The source of the trial court's confusion is its treatment of the requested instruction as a pinpoint instruction.   A pinpoint instruction pinpoints the evidentiary theory of the defense, directs the attention of the jury to the evidence to which the theory is material, and emphasizes that the People bear the burden of ultimate persuasion on the issue thus pinpointed.  (See People v. Adrian (1982) 135 Cal.App.3d 335, 185 Cal.Rptr. 506.)   A pinpoint instruction presupposes that the jury has been adequately instructed on the substantive elements of the offense.   It does not resolve a question of statutory meaning.  (See e.g. People v. Rincon-Pineda (1975) 14 Cal.3d 864, 885, 123 Cal.Rptr. 119, 538 P.2d 247 [corroboration];  People v. Sears (1970) 2 Cal.3d 180, 189–190, 84 Cal.Rptr. 711, 465 P.2d 847 [motive];  People v. Roberts (1967) 256 Cal.App.2d 488, 492–494, 64 Cal.Rptr. 70 [identification];  People v. Gomez (1972) 24 Cal.App.3d 486, 490, 100 Cal.Rptr. 896 [alibi];  People v. Sanchez (1947) 30 Cal.2d 560, 184 P.2d 673 [self defense].)   Since a pinpoint instruction generally “relat[es] particular facts to [a] legal issue” (Sears, supra, 2 Cal.3d at p. 190, 84 Cal.Rptr. 711, 465 P.2d 847), it need not be given unless the “particular facts” are before the jury.   That, of course, requires admissible evidence of such facts.   The trial court refused defendants' instruction for lack of admissible evidence (to pinpoint).   It said it was the “remotest of possibilities” the substance was d-cocaine.  (See fn. 3, ante.)   That meant, so the court said, that the evidence was speculative and consequently irrelevant.  (See Evid.Code, § 210;  1 Jefferson, Evidence Cal. Benchbook (2d ed. 1982) § 21.3 (rule (2).) 5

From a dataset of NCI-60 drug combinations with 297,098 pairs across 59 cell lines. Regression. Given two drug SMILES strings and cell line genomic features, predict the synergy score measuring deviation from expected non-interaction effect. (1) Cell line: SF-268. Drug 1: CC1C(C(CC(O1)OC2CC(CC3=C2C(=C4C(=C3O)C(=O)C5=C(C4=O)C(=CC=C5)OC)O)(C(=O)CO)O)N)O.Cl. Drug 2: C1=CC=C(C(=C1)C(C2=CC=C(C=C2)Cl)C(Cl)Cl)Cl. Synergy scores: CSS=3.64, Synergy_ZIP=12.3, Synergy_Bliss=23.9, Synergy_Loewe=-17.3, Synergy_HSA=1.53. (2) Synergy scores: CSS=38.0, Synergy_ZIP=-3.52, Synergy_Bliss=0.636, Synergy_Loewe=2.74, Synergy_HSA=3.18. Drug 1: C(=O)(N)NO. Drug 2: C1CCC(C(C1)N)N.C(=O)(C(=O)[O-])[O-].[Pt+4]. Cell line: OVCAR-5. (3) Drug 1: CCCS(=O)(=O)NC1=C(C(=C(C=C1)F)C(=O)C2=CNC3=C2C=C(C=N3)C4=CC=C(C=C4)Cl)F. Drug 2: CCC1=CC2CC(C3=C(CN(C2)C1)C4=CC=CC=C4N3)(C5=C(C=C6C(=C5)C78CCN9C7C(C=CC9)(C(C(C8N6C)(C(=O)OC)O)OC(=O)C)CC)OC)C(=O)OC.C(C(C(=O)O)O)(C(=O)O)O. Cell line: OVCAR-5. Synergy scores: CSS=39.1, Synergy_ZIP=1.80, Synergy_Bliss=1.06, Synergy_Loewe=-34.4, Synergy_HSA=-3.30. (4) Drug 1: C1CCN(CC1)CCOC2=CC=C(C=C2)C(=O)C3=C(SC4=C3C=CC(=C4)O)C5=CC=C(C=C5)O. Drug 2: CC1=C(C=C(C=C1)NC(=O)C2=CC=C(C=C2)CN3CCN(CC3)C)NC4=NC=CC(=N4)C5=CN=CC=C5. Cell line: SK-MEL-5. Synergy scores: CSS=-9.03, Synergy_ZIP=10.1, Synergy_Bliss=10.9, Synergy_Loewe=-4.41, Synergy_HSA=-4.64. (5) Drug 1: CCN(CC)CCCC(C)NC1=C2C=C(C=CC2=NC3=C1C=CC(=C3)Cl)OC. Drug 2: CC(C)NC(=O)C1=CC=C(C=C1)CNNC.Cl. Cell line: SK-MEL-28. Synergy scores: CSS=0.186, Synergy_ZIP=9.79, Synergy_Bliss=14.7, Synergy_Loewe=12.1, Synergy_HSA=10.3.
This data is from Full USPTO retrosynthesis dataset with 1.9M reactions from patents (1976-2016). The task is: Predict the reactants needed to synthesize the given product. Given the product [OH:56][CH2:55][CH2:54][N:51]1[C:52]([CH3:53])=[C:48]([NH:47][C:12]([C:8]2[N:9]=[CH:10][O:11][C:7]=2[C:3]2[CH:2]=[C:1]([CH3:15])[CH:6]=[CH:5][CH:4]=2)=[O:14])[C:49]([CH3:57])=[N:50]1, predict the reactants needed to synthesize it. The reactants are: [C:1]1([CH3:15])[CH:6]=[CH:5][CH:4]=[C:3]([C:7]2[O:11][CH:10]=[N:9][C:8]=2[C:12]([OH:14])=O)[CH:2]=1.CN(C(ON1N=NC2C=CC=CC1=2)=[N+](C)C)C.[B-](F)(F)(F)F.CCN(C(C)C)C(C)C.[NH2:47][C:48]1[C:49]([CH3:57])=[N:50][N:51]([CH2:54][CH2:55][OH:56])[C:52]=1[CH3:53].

But the defendants did not offer the evidence to show the substance they possessed was in fact d-cocaine.6  That fact becomes material only upon resolution of the definitional question.